There’s a small flock of deans where I work. They’ve decided to offer a regular time on a regular basis when they’ll make sure one or more of them is available to hear from folks about whatever those folks have on their minds. That sounds pretty good. It shows a desire to make communication easier. I don’t think they really want to hear what’s on my mind—and they don’t make it a fair risk to tell them—but, on the surface at least, it’s a nice gesture. There’s something to be said for that.
The result was a flurry of e-mails. One person saw the invitation as an occasion for bluster, and the “reply-to-all” button on their email client as a convenient megaphone.
I’m not against “reply-to-all.” It has its uses. And I’ve no problem with soap-boxing. I’ll stop to listen if the voice is a compelling one. But I do like having the choice to move on and be done with it should that voice strike me as hollow. “Reply-to-all” makes that nearly impossible. It turns the public street into an endless loop. I have to come back again and again if only to read enough to know that it is that same windy thing I want to delete.
The fellow had his withers swelled about grade inflation. It’s not a new subject, so he must have felt it was one not taken seriously enough. The invitation from the deans was to walk over and tell it to them, but that requires legwork. And it’s private. He wanted an audience.
All right. Even if I never bought the rap about grade inflation enough to care about it in the least, I figure the guy has some congestion to clear. I can live with that. And if he has to be rude and mean-spirited, I can let that pass, too. I’ve been there. Let him blow it off. Then maybe he’ll pour himself a drink with a little bite to it, put on some music, and let it all go away. That’s what I was thinking. I didn’t type it and hit “reply-to-all.”
The professoriate is a wreck. It is hidebound. As winkered by procedure and atrophied presuppositions as any rankist clergy. Sure, it will change. Everything is changing now. Technology is ahead of us. And whether you think we’re caught in the web or at home in the cloud there’s no going back unless we tear it all down and start again. More and more, the professoriate puts on the uniform of the corporate structures it serves. Some members pay lip-service to resisting that direction; others welcome it. Those in opposition don’t fight too hard. The bargaining table is a Brahmin picnic where everyone is afraid they’ll go hungry and no one is aware of how fat they are.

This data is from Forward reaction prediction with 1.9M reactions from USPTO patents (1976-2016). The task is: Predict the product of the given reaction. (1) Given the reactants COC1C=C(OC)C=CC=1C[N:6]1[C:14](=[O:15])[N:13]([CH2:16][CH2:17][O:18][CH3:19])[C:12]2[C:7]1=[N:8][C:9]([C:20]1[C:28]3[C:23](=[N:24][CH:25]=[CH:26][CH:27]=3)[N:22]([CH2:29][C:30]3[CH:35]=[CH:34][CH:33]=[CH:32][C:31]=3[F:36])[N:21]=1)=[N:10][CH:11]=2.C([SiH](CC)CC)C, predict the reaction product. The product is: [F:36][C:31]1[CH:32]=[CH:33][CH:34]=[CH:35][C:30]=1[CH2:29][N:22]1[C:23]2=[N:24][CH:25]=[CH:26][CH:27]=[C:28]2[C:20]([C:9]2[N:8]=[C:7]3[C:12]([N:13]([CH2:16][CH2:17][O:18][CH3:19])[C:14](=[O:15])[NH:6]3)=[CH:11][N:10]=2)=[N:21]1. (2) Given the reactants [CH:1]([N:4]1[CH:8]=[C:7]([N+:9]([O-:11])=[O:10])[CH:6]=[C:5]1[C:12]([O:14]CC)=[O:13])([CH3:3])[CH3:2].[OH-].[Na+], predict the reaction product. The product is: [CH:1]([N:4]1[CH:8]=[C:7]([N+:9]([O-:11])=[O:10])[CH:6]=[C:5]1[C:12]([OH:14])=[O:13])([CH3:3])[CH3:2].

Of course, the blowhard’s rant didn’t die. “Reply-to-all” is electronic chum. Fish gather.
In the itty-bitty frenzy of back and forth that followed, someone from the “hard” sciences “replied-to-all,” claiming her department does not have to be concerned about grade inflation. Half of their students are failing. That was a mark of pride. Of solid pedagogy and high standards. “How easy,” I thought. I did not hit “reply-to-all.”
I feel pretty good about my students. And though my job is a temporary one, I’ve been at this place for better than ten years. I’ve met good folks. Both on faculty and in administration—even a dean or two. Ones I admire and like. There are some loons about, too, and that pleases me. And sure, there are plenty of others who are forgettable except in their own minds, and a few who are a curse on everything living. I don’t care. Just stay out of my mailbox.
I’m not sure what it is that made me want to write this rather than spend the time working on a song, but there you have it. It might have been the invitation to talk which, while well-intentioned, was in essence personally meaningless. Maybe it was all the grade inflation nonsense—the problem has never been in the classroom. Maybe rising grades are a symptom (and I’m not swearing to it) of something else but, if so, the fault is elsewhere. Or maybe it was that “weed-them-out” mentality that reeked of a discredited (one would hope) Social Darwinism. But I’m betting it was just that “reply-to-all.” Get a blog, for God’s sake.
It could be that windbag did me favor. I’m looking around. I’m looking at my wrists and ankles. I’m smiling as I type.